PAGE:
SEARCH

Entries in Mass Transit (2)

Thursday
Nov012012

Superstorm Sandy: Overwhelmed Transit Systems Latest Sandy Woe

STAN HONDA/AFP/Getty Images(NEW YORK) -- The Northeast struggled to get back on its feet Thursday following the wallop it took from Sandy.  But the region was hampered by miles-long lines at the few gas stations that had power, an overwhelmed mass transit system and massive power outages.

Throughout New Jersey, the hardest hit state, motorists roamed for hours looking for a gas station that had power and gasoline.  And when a station was located, the line to the pump lasted up to two hours.

Those with gas who had to commute into New York City Thursday encountered a major traffic jam at the Lincoln Tunnel, one of only two entrances to the city from New Jersey that hadn't been closed down because of damage from Sandy.

Tens of thousands of motorists tried to beat New York City Mayor Michael Bloomberg's edict that after 6 a.m. cars must have three people in them or be turned away, creating a pre-dawn line for the tunnel that was backed up for more than a mile.

Even travel within the city was gridlocked as the mayor's three-passenger rule extended to bridges into Manhattan, making a trip from Brooklyn or Queens into the heart of the city last several hours.

The first limited bus and train service in the suburbs came to life Thursday, but many of the buses were quickly filled to capacity, creating enormous lines to get on them, and forcing drivers to skip stops and roll past hordes of waiting passengers.

New York Gov. Andrew Cuomo recognized the seriousness of the transportation gridlock.

"I am declaring a transportation state of emergency and authorizing the MTA [Metropolitan Transportation Authority] to waive fares on rails, subways through the end of the week, Thursday and Friday," the governor said.

New York City buses serve 2.3 million people on an average day, and two days after the storm, they were trying to handle many of the 5.5 million daily subway riders, too.

"We are going to need some patience and some tolerance," Cuomo said.  Nevertheless, Cuomo assured New Yorkers, "The worst is behind us."

The storm, which struck Monday, has been blamed for dozens of deaths and put more than eight million people in the dark.

Power outages now stand at more than six million homes, with outages as far west as Wisconsin in the Midwest and as far south as the Carolinas.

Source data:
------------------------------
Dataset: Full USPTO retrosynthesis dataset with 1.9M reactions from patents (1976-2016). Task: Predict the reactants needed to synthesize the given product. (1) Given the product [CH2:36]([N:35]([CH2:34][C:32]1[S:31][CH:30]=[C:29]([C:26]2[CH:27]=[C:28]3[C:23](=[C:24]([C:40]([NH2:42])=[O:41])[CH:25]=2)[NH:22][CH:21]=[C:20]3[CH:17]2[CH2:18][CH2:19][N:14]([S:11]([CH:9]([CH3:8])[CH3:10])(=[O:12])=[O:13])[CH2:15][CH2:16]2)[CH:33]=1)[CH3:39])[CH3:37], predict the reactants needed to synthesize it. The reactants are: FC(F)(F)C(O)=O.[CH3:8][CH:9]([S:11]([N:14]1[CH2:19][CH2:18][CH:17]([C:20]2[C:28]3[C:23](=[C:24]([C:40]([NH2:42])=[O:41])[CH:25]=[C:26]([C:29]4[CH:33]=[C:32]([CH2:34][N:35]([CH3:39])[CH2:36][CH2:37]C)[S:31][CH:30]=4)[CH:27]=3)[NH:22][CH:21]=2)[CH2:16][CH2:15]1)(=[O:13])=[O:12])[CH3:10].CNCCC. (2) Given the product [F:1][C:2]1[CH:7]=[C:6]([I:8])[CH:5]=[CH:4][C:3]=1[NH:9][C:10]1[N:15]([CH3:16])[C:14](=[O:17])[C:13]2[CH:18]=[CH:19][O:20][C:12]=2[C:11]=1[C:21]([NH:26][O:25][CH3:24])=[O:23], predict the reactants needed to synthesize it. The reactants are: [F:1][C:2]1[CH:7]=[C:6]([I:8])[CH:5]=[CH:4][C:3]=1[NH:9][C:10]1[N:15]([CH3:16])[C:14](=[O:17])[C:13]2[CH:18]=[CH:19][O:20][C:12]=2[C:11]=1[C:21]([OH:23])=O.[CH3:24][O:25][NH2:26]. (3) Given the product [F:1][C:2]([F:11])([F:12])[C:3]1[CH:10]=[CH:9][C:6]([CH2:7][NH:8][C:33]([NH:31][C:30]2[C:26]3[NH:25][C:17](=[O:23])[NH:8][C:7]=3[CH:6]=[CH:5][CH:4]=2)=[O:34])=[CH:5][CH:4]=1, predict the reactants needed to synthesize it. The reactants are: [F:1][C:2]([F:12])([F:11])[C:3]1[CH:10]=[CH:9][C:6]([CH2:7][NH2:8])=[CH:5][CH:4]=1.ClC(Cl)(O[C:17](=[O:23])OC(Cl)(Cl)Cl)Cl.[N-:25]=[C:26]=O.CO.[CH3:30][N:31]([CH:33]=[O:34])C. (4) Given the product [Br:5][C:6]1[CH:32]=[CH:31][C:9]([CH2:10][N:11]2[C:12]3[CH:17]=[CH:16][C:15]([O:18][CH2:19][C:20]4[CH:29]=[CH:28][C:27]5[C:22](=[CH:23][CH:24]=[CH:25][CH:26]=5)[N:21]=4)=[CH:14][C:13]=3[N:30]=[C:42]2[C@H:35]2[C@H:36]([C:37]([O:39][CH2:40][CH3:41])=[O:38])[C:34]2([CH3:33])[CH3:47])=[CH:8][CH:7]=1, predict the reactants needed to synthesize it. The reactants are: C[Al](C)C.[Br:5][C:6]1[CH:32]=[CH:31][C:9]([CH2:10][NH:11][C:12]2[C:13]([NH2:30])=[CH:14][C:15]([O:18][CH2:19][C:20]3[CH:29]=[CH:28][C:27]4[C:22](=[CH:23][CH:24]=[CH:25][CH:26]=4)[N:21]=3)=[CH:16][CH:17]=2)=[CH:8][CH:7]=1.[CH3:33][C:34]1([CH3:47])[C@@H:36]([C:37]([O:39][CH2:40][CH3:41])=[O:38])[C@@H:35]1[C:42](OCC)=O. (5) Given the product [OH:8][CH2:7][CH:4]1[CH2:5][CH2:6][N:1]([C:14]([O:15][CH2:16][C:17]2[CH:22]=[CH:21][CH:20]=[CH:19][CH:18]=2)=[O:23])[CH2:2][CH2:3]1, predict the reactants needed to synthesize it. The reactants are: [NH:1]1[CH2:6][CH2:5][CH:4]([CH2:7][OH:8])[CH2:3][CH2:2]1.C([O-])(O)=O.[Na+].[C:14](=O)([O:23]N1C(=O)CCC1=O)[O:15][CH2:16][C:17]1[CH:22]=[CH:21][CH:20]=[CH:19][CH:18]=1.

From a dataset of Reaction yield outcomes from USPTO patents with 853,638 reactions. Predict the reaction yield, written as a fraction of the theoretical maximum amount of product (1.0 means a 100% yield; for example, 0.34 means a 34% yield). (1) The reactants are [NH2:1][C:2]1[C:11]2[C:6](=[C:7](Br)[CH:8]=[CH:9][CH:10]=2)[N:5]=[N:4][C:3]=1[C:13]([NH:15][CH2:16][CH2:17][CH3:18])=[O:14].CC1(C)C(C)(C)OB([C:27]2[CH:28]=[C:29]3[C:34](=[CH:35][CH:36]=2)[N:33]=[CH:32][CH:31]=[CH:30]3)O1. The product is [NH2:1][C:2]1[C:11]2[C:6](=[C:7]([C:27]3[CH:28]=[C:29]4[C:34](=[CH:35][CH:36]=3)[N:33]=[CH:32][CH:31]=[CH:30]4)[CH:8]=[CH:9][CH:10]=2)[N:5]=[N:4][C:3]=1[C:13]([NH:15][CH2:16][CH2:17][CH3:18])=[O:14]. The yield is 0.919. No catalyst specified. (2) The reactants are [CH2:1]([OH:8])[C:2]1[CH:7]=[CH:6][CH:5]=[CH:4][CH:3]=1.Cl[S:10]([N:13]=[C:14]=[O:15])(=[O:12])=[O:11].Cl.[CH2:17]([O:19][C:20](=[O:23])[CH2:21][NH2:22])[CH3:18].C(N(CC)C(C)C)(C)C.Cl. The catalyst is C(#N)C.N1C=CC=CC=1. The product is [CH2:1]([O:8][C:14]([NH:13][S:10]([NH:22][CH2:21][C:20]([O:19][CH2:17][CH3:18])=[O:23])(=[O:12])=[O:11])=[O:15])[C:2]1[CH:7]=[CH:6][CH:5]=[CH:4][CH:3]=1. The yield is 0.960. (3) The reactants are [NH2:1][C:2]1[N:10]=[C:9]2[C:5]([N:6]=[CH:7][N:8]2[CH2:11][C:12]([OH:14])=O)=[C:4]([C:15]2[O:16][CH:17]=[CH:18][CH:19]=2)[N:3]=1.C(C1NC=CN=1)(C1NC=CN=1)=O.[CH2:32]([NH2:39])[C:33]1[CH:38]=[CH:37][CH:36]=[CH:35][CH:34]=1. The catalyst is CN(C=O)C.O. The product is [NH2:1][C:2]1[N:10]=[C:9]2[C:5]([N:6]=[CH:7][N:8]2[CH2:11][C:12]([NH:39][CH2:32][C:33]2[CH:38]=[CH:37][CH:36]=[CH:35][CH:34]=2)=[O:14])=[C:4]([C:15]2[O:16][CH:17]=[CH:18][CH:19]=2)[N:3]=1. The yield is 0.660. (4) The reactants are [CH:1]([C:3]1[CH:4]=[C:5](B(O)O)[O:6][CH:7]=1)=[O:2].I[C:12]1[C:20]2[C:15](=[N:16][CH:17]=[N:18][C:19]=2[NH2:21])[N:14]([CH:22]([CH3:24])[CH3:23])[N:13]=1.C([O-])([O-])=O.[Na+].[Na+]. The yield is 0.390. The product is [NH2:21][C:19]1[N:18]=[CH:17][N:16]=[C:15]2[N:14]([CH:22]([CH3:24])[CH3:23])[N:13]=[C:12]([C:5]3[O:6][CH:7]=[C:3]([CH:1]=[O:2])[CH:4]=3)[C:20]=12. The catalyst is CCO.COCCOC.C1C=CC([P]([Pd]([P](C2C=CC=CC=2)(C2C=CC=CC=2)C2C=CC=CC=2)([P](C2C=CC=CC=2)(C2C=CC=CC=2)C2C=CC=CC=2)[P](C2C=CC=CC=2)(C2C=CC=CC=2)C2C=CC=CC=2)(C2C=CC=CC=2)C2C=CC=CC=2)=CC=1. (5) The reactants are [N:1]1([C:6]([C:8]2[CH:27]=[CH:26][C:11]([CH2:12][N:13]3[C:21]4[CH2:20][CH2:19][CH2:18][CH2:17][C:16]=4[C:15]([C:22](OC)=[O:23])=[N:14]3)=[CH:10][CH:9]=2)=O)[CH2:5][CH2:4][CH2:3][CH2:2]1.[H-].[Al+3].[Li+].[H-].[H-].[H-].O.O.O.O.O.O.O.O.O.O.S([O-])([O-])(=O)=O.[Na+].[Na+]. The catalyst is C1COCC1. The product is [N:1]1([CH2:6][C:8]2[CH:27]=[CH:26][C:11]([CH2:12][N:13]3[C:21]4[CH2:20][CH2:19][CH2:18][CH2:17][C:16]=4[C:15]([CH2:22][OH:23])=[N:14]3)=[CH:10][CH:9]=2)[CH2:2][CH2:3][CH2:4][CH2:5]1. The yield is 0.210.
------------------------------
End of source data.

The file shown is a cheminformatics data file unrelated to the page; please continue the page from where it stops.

New York's LaGuardia Airport reopened on Thursday -- the last of the region's major airports to resume air service.  But schools remain shut throughout the region.

Copyright 2012 ABC News Radio

Tuesday
Oct052010

U.S. Plans Law Enforcement 'Surge' on Trains

Photo Courtesy - ABC News(WASHINGTON) -- U.S. authorities plan a law enforcement surge this week along Amtrak routes, an exercise called operation RailSafe.  The heads of the country's biggest mass transit systems were briefed on the possible terror threat, all part of what is being called an abundance of caution.

Amtrak is holding a high-security exercise on Friday in which uniformed officers will be a visible presence on national transit routes. RailSafe will include all the local police agencies along the Amtrak routes involved in the exercise. Amtrak's counterparts in Europe and Britain will also be holding an exercise called "Rail Action Day" on Friday, according to a senior Amtrak official in the security sector.

A senior Department of Homeland Security official said the exercise is "long-planned" and "is not connected in any way" to the terror threat in Europe.

The stepped-up security comes as the U.S. used drones Monday to attack a suspected center of the plot in Pakistan.

The target was one of the terror training camps in the Waziristan region, where U.S. officials say a contingent of German citizens of Afghan and Turkish descent have been preparing for jihad against Europe.

U.S. officials say some have already been dispatched, likely those with their faces obscured in a recently released propaganda tape.

However, Pakistani officials told ABC News that at least eight Germans, including the group's leader, known as Commander Fayaz, were killed today by CIA missiles launched from an unmanned aircraft. The suspected militants belonged to a group called Jehad al Islami.

The strike comes a day after the State Department issued a highly unusual travel advisory for Americans going to Europe because of the potential threat of Mumbai-style commando attacks on civilians, possibly by terrorists of German origin based in Waziristan. Authorities learned of the possible plot this summer from a German national who had been training for jihad and is being held by the U.S. in Afghanistan. 

Copyright 2010 ABC News Radio







ABC News Radio